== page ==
Legendary lawyer Walter Umphrey’s induction highlights legendary Museum of the Gulf Coast event

Published 12:34 am Wednesday, September 21, 2022

The Museum of the Gulf Coast is inducting Walter Umphrey into the Notable People Hall of Fame this weekend.

The induction is at 2 p.m. Saturday and also features three inductions into the Sports Hall of Fame.

Sports Hall honorees include Mike Simpson, Jason Tyner and Jeff Granger.

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Umphrey, who graduated from Thomas Jefferson in Port Arthur in 1954, is most known as the architect of the biggest lawsuit settlement in the country’s history, when his team forced the tobacco industry to change advertising practices and pay a $17.1 billion settlement.

He was born in Port Arthur in 1936. After graduating from TJ, Umphrey attended Southern Methodist University on a football scholarship. In 1960, he married Sheila McCarthy.

He attended law school at Baylor University. The Umphreys started several businesses in Southeast Texas, including a small law office on 39th Street in Port Arthur with David Provost.

His career started off at the Jefferson County District Attorney’s Office, where he worked his way up to chief felony prosecutor.

In the 70s and 80s, Provost Umphrey took on the asbestos and benzene industry.

Museum of the Gulf Coast Director Tom Neal said Umphrey is known for his incredible work ethic.

“He was a regular guy,” Neal said. “I got some real interesting stories from people that knew him… Lawyers had a reputation of coming in at about 8:30 and kicking out by 2:30 or 3. That was the opinion at the time. One of the traits of Walter is that he would really listen to people. He expected his attorneys to be there at 7 a.m. and stay until 7 p.m. or be there longer if that is what was needed. One attorney told me he got to the office at 5 a.m. and the lights were already on. He said he couldn’t figure out what was going on, but Walter was already there working.”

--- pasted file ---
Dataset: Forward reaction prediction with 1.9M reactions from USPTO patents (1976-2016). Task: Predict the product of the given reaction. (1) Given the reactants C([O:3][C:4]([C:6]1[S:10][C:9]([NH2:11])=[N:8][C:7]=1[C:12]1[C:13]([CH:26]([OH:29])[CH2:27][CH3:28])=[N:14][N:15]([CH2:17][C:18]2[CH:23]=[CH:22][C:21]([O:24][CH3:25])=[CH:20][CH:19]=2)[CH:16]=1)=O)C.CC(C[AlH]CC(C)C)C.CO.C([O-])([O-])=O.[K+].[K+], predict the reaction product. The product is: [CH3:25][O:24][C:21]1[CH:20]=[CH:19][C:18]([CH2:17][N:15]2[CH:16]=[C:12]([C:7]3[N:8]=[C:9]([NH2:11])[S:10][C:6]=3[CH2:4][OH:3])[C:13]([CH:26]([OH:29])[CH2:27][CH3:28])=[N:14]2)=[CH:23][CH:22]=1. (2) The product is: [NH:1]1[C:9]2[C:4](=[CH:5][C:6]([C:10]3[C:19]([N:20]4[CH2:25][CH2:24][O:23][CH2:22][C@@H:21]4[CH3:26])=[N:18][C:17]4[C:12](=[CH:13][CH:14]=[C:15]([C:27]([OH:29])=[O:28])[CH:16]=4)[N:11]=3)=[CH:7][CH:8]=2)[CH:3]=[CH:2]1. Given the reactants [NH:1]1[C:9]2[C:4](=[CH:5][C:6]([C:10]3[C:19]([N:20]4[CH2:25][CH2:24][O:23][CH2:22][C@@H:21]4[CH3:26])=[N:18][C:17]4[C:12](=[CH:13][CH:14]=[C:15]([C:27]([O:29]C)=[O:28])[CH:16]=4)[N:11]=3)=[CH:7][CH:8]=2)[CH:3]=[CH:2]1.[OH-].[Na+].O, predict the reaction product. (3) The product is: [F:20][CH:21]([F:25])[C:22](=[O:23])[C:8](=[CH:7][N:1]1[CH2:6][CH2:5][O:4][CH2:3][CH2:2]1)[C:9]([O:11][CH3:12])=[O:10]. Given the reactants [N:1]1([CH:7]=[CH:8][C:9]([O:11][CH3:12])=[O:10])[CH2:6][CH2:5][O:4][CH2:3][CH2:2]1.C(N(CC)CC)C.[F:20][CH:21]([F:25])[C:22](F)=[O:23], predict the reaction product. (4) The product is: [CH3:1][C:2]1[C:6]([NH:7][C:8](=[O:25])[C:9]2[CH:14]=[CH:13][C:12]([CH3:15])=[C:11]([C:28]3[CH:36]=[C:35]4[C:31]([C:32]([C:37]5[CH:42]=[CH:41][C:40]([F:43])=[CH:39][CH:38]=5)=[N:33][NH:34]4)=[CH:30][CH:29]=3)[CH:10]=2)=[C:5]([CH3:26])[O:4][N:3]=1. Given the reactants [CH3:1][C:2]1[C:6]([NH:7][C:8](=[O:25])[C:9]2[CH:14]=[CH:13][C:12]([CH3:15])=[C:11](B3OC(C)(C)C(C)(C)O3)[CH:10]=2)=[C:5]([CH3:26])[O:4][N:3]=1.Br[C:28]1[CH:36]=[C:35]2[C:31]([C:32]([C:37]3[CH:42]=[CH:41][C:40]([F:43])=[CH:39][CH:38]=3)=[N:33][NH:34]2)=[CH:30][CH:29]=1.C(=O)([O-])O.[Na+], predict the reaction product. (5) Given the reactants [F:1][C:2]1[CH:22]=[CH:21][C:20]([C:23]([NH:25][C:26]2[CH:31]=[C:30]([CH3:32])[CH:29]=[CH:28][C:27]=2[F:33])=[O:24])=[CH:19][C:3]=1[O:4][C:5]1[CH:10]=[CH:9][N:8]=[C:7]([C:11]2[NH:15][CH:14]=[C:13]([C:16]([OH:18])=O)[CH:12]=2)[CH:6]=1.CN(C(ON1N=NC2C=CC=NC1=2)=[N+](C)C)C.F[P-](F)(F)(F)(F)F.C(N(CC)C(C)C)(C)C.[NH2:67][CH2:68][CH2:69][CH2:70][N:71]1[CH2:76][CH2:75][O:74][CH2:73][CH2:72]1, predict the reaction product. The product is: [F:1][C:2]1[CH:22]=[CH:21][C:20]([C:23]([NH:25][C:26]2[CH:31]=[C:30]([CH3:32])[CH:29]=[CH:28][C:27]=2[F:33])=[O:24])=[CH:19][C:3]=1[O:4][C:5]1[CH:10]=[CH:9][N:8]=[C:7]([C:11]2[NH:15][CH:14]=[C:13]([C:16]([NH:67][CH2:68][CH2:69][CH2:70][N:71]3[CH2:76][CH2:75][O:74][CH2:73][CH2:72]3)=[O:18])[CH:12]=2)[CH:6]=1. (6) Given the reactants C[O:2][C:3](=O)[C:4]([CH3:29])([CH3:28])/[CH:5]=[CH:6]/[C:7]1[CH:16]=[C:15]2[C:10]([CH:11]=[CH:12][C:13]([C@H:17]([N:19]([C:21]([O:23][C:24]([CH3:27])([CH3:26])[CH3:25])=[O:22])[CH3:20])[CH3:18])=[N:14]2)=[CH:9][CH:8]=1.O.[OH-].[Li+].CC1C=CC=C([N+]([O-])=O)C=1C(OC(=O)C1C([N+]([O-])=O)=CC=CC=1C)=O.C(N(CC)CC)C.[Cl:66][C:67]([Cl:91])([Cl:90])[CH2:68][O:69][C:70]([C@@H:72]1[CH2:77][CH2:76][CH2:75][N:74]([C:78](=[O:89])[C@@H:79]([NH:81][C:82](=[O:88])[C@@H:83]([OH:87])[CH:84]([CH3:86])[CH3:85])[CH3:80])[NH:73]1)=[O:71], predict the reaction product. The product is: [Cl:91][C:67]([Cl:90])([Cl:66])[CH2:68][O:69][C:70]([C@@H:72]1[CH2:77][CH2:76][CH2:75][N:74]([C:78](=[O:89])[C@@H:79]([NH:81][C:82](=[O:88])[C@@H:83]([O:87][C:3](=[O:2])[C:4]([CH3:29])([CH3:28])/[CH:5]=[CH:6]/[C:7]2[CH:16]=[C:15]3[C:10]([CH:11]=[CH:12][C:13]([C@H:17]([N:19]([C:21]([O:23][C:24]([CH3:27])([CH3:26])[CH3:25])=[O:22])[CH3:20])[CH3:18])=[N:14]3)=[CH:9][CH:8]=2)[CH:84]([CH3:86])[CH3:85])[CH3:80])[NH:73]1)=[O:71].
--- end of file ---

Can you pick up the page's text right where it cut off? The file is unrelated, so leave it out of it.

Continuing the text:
Neal said Umphrey was also insistent lawyers return calls in a timely manner.

“He was big on interacting with people,” Neal said. “He was adamant that you return calls, if not that day, as quickly as possible. If he ever found out his attorneys didn’t follow through with that, he let them know it was unacceptable.”

Umphrey’s historic battles against the tobacco industry forever changed how law firms approached those lawsuits.

Many other law firms used Umphrey’s template to fight the tobacco companies in the following years, which forced the companies to pay more than $200 million.

Umphrey died in September 2021 at the age of 85. His mark can be found all over Southeast Texas and beyond.

When the Lamar Cardinals restored the football program, the stadium was named Provost Umphrey Stadium. The Sheila Umphrey Recreational Center also sits on the Lamar campus.

Walter Umphrey State Park can be found in Port Arthur. There is also an Umphrey Family Pavilion at Lake Sam Rayburn. The Sheila and Walter Umphrey Law Center can also be found on the Baylor campus in Waco.